While they are disproportionately a problem for tweenagers, social-networking narcissists, rappers, and people doing it real big up in the club, Haters are a problem that affects us all. Which makes it that much more surprising how few of us were even aware of the risk presented by haters, doubters and naysayers until just a few years ago. Many of us, indeed, went about our daily lives secure in the belief that people not intimately involved in our daily lives probably didn't spare even a moment's thought on our respective existences. Which, granted, is somewhat unconvincing if you think about it—I mean the idea that other people, between their jobs and love lives and DVR backlog and meals, do not have spare psychic energy to expend anticipating (if not, indeed, plotting) your failure; that they were too busy doing something with their own hands, like something for work or fixing their hair or wrapping a gift for a loved one, to be rubbing their palms together in glee at the prospect of your defeat; that they are too busy talking about themselves and their lives to say something cutting and nasty and totally unfair about you and yours. We now know that this is bullshit, of course. The contemporary question—one with which a great many of our more unbearable fellow citizens struggle in public every day and which the NFL's strong discursive current of meaty, aggro paranoia can help us answer—is what to do with haters. READ MORE

Remember The Titans?

Thursday night? I have a standing date with my friends to watch football tonight on a network that spends four or five programming hours per day running reruns of Pros Vs. Joes and Matt Millen's cooking show. It's called "Batter In My Mustache," and in it Millen makes sugar cookies every week, and he makes them very angrily. I'm pretty sure they shoot it in his actual kitchen, because there's meat everywhere and the sink is horrifying. Anyway but once a week, this network—it's the NFL Network, and you don't get it on your cable system—interrupts all that and runs a football game. That's why Thursday nights are my favorite night. Well that and because I like watching games between two fading AFC South teams—the Titans haven't scored an offensive touchdown in 13 quarters, which is really quite some time; popular "Saturday Night Live" host and Indianapolis quarterback Peyton Manning has two straight games with four interceptions, and the injury-wracked Colts have lost three straight. A month ago, this would've been an interesting game. Now it barely warrants an interruption of "Batter In My Mustache." Millen hates interruptions. I like the Colts (-3.5), and the coin likes the Titans. The full Kicked Off will be here tomorrow.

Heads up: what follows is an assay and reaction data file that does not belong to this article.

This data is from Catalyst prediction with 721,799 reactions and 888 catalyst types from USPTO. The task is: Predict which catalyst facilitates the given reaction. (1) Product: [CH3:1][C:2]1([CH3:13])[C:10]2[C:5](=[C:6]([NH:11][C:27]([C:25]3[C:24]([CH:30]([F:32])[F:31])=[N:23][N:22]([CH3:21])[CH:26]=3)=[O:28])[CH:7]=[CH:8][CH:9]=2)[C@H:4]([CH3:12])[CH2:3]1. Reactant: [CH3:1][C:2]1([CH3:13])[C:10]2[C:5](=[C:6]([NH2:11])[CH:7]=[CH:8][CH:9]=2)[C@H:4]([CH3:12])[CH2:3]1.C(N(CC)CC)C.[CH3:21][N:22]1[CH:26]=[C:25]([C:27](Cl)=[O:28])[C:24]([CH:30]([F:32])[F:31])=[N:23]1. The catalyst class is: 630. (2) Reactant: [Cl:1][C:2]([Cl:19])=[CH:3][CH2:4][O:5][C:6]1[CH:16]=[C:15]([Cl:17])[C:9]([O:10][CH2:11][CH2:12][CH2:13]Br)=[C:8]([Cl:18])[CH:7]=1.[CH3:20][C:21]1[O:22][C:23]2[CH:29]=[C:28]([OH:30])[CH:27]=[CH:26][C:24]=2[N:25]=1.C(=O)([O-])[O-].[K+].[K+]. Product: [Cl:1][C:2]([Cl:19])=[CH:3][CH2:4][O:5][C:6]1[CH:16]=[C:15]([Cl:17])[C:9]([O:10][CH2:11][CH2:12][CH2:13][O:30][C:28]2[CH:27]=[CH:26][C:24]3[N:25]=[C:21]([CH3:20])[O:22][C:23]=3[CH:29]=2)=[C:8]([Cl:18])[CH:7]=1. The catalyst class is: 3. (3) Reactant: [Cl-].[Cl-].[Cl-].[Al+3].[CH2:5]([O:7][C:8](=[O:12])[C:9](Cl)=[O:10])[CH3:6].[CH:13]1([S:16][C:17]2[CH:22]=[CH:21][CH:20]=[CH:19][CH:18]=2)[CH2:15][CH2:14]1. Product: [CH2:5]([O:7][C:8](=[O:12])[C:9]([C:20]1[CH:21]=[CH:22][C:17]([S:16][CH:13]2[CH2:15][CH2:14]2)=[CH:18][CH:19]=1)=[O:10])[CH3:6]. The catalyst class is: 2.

The Emperor's New Headset

Between my crippling fear of seeing Tony Siragusa in person, the unflattering work clothes, and the likelihood of traumatic brain injury, it's safe to say that I really do not want to play in the NFL. That makes it somewhat easier to bear that I haven't had a serious contract offer from a NFL team in months, but it doesn't quite explain the fact that, still, some adolescent brain node periodically beams strange fantasies into my mind. I'm executing shifty cut-backs and running for daylight on a crowded stretch of a crosstown street in Manhattan, and suddenly—and briefly, and embarrassedly—I'm Barry Sanders. Times Square is, briefly, Soldier Field or something, and the eyes-up waddlers choking some midtown artery are the helpless, hapless also-rans in some dramatically scored highlight-reel. (In worse moods, the tourists and slow-walkers and meandering texters are receivers hung out to dry on a crossing route, and I'm a Steve Atwater-ish safety, steaming with that obscure and vicious loathing specific to safeties and all too ready to hand out some concussions) And then it breaks, and I'm myself again—a thirtysomething goof with a literary physique, running late for some appointment or other. That the fantasies are so persistent is kind of shameful, but there is some good news buried in all that ridiculousness. And that is that I have not yet crossed the bar into darker territory—that other shore where men dream of being football coaches. READ MORE